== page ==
Goddess Centered Practice

In the woods behind my house rest a collection of nine large flat rocks. Daily, I walk down to these “priestess rocks” for some sacred time alone to pray, meditate, consider, and be. Often, while in this space, I open my mouth and poetry comes out. I’ve come to see this experience as "theapoetics"—experiencing the Goddess through direct “revelation,” framed in language. As Stanley Hopper originally described in the 1970’s, it is possible to “…replace theology, the rationalistic interpretation of belief, with theopoetics, finding God[dess] through poetry and fiction, which neither wither before modern science nor conflict with the complexity of what we know now to be the self.” Theapoetics might also be described, “as a means of engaging language and perception in such a way that one enters into a radical relation with the divine, the other, and the creation in which all occurs.”

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October Magic

Posted by on in SageWoman Blogs

The veil is thin. 

I spin the web.
I call the circle.
I honor the ancestors.
I am she who
weaves the whole
She who
holds the all
She who
knows the pattern of the ages.

A companion recording that goes with this post is available here. I also created a free October Magic kit that is available here.

 This October, my thoughts have turned to claiming our magic. In the audio I share some quotes and resources around the word magic as well as about creating strong ritual “baskets” that carry us when we need them to. I also share some personal reflections about creating a family memorial ceremony for my grandma who died last week.

“We can think of ritual as the container we weave in which we can be carried away by magic and ecstasy.”

—Starhawk and Valentine, The Twelve Wild Swans

In Womanrunes, The Witch’s Hat is the rune of magic, spells, and enchantment.

What IS your magic? What are you afraid of? What wants to ripple through you and out your fingertips? What are you naming and claiming and dancing with and sharing with others? That pointed hat is YOURS!


David Abram in The Spell of the Sensuous explains an embodied, earthy type of magic that is an alternative to the popular definition of magic as “the art of transforming consciousness at will.”:

In keeping with the popular view of shamanism as a tool for personal transcendence, the most sophisticated definition of “magic” that now circulates through the American counterculture is “the ability or power to alter one’s consciousness at will.” There is no mention made of any reason for altering one’s state of consciousness. Yet in tribal cultures that which we call “magic” takes all of its meaning from the fact that, in an indigenous and oral context, humans experience their own intelligence as simply one form of awareness among many others. 

The traditional magician cultivates an ability to shift out of his or her common state of consciousness precisely in order to make contact with other species on their own terms. Only by temporarily shedding the accepted perceptual logic of his or her culture can the shaman hope to enter into a rapport with the multiple nonhuman sensibilities that animate the local landscape. It is this, we might say, that defines a shaman: the ability to readily slip out of the perceptual boundaries that demarcate his or her particular culture-boundaries reinforced by social customs, taboos, and, most important, the common speech or language-in order to make contact with, and learn from, the other powers in the land. Shamanic magic is precisely this heightened receptivity to the meaningful solicitations–songs, cries, and gestures–of the larger, more-than-human field…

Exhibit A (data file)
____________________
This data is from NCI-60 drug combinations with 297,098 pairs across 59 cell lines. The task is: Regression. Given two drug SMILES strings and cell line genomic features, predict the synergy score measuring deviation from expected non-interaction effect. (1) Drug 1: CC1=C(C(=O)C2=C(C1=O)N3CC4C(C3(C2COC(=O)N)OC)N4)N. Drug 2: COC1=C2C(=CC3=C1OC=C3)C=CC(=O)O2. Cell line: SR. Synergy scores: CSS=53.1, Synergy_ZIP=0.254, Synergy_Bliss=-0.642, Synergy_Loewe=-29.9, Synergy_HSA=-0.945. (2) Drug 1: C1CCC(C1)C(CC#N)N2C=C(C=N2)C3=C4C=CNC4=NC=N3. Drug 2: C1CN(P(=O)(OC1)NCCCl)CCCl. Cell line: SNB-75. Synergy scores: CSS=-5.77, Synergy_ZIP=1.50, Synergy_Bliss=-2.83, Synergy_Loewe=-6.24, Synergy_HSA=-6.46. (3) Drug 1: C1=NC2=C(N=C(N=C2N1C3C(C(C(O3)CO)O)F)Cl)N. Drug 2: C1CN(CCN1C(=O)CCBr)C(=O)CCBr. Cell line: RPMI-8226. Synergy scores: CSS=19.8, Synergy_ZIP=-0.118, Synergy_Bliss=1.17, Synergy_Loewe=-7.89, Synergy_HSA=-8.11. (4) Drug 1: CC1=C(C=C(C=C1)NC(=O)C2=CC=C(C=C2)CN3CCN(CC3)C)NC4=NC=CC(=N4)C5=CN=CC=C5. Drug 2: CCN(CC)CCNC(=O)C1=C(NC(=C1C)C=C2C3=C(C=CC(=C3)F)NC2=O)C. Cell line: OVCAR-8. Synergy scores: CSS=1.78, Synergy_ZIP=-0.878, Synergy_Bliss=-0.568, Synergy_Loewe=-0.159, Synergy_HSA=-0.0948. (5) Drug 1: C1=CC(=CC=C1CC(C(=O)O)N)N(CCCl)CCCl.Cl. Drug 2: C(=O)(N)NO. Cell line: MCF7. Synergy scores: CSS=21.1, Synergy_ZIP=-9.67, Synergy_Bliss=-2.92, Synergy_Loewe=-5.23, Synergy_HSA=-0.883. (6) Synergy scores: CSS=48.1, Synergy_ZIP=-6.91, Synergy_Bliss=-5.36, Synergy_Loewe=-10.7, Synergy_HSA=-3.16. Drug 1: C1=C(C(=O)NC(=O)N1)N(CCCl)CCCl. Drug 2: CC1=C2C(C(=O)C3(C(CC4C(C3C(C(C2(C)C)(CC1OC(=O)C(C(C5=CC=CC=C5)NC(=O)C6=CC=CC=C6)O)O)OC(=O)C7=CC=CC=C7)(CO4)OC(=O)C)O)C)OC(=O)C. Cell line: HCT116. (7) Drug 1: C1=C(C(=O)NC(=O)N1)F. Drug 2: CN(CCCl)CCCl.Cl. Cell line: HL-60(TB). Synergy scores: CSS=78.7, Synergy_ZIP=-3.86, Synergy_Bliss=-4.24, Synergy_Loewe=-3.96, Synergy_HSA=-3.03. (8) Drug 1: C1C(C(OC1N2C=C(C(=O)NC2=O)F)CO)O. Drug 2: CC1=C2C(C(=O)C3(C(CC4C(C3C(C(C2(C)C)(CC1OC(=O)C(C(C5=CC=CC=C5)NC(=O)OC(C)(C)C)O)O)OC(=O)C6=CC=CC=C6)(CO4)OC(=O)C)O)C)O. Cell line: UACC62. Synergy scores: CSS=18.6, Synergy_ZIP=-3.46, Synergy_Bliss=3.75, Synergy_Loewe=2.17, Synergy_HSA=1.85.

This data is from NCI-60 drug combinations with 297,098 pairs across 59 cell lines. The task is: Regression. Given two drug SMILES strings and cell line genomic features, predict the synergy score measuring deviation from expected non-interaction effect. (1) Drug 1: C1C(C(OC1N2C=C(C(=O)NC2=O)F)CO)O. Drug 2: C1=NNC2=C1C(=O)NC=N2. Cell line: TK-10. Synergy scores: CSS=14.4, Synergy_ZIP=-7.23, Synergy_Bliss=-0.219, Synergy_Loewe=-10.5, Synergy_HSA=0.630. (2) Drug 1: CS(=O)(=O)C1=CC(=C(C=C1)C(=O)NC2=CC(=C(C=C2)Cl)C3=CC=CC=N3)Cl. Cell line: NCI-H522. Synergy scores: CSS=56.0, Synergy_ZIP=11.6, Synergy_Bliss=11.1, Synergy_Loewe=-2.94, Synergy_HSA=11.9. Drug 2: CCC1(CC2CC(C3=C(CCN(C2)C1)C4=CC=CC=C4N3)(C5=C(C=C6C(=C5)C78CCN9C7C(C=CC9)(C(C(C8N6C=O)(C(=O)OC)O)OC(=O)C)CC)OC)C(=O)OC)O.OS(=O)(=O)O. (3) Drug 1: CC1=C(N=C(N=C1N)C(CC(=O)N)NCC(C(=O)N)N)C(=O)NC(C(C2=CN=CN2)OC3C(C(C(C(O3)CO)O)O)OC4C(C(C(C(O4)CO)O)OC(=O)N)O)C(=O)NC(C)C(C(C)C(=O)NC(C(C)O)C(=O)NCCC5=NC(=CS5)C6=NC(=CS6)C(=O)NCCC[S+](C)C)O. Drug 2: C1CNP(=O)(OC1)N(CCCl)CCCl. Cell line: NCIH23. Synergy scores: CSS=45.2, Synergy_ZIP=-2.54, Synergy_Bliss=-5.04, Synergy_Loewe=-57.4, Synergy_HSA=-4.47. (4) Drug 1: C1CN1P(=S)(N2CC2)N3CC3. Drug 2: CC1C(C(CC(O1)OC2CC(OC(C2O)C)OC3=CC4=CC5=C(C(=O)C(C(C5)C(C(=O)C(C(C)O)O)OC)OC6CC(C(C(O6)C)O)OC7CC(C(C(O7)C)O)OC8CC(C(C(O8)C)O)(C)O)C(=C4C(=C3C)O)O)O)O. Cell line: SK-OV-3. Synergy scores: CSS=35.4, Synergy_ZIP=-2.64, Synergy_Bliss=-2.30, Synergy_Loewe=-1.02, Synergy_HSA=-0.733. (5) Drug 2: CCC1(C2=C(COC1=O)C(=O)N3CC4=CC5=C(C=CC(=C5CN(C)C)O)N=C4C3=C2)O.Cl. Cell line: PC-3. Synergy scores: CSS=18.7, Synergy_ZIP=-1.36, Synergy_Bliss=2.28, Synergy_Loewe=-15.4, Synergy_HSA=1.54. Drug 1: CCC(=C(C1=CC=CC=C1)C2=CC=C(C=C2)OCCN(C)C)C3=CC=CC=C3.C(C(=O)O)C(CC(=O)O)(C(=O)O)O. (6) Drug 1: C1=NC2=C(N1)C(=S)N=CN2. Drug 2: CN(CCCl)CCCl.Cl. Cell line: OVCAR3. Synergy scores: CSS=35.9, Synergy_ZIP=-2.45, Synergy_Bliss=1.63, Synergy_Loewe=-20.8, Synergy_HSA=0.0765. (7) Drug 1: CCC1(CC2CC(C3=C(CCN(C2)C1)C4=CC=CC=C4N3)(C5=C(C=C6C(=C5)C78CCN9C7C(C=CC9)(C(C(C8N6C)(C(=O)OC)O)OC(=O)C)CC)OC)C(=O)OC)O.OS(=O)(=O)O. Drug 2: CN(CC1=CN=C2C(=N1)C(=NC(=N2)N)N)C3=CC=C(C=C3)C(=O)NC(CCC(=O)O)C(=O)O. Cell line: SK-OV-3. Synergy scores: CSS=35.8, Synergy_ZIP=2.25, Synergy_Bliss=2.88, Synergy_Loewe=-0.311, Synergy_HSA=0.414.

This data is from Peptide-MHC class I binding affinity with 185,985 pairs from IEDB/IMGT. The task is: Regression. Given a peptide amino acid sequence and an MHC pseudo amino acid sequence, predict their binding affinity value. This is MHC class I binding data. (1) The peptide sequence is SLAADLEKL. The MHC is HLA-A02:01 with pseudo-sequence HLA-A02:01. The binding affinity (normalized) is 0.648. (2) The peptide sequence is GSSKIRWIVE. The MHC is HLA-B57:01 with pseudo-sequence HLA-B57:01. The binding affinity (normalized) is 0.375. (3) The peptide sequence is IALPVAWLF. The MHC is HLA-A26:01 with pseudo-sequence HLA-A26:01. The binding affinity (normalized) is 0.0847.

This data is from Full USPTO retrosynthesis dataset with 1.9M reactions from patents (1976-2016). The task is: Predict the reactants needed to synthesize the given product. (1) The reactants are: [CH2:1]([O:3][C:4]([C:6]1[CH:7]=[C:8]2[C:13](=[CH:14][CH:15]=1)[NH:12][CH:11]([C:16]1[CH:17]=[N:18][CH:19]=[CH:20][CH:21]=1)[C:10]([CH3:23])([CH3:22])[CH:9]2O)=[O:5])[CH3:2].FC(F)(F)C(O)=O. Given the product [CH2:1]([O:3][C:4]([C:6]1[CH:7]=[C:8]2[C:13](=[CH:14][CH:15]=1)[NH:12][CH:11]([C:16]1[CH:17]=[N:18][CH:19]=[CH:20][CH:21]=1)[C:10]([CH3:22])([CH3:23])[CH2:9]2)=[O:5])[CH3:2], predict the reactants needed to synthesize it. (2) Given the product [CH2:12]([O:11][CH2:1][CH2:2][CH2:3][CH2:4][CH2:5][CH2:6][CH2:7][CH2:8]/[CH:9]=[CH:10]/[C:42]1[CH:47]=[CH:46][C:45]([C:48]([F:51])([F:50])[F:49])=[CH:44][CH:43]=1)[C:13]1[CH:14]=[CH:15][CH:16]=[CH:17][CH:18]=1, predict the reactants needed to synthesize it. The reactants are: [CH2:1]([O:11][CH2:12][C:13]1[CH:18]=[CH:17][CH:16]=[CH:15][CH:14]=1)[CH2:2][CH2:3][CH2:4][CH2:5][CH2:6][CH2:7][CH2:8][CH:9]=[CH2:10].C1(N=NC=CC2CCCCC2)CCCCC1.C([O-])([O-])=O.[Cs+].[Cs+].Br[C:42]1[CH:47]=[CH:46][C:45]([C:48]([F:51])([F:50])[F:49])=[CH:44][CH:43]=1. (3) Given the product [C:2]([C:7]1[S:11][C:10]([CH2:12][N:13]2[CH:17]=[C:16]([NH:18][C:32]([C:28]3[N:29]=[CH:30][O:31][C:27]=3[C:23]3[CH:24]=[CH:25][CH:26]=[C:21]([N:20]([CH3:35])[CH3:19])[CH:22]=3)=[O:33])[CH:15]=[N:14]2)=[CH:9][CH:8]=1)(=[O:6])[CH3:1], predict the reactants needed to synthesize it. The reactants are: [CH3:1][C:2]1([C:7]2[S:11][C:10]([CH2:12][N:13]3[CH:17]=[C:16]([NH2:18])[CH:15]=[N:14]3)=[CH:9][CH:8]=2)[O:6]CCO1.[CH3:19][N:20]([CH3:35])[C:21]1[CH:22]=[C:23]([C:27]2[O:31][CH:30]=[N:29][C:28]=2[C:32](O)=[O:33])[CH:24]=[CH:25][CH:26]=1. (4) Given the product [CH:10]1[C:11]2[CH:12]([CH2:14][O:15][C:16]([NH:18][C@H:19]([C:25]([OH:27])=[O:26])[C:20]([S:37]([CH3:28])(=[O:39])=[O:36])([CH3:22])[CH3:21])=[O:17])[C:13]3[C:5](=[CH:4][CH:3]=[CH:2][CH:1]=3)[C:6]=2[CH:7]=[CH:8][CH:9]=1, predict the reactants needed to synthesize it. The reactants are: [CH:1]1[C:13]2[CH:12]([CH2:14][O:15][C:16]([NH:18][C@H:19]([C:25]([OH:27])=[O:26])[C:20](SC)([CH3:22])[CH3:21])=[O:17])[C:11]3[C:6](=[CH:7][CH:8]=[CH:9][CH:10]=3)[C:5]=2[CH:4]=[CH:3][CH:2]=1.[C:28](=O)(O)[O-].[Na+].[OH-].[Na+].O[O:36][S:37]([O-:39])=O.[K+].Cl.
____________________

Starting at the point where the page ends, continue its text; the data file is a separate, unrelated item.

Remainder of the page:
I find that the experience of listening both within and without and then stepping out of oneself to connect deeply with the world around is magic. This is what I mean, I believe, when I reference, as I often do, everyday magic.22499341_1985494764996069_6060706210616543568_o

And, in the book The Twelve Wild Swans, Starhawk and Valentine  write:

“Everyone can do the life-changing, world-renewing work of magic…the Dalai Lama said, ‘It’s not enough to pray and meditate; you must act if you want to see results.’ We are called to offer real service to others, to the Goddess. That service may take many forms: mopping the floor after the party, priestessing rituals, healing, planning, teaching, carrying the heavy cauldron from the car, sitting with a dying friend, writing up the minutes for a neighborhood meeting, organizing a protest to protect a sacred place from development, writing letters to Congress, training others in nonviolent civil disobedience, growing food, or changing the baby’s diapers. All of these can be life-changing, world-renewing acts of magic…”

What are your life-changing, world renewing acts of magic?

As we enter deep autumn and winter, may you take time to cultivate your magic and to create meaningful ceremonies that weave a strong and supple basket to carry you to magical shores.


(If you’re not a member of the Creative Spirit Circle yet, we welcome you to join us! It is free and fabulous!)


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Molly Remer, MSW, D.Min, is a priestess, teacher, mystic, and poet facilitating sacred circles, seasonal rituals, and family ceremonies in central Missouri. Molly and her husband Mark co-create Story Goddesses at Brigid’s Grove (brigidsgrove.etsy.com). Molly is the author of ten books, including Walking with Persephone, Whole and Holy, Womanrunes, the Goddess Devotional, and 365 Days of Goddess. She is the creator of the devotional experience #30DaysofGoddess and she loves savoring small magic and everyday enchantment.


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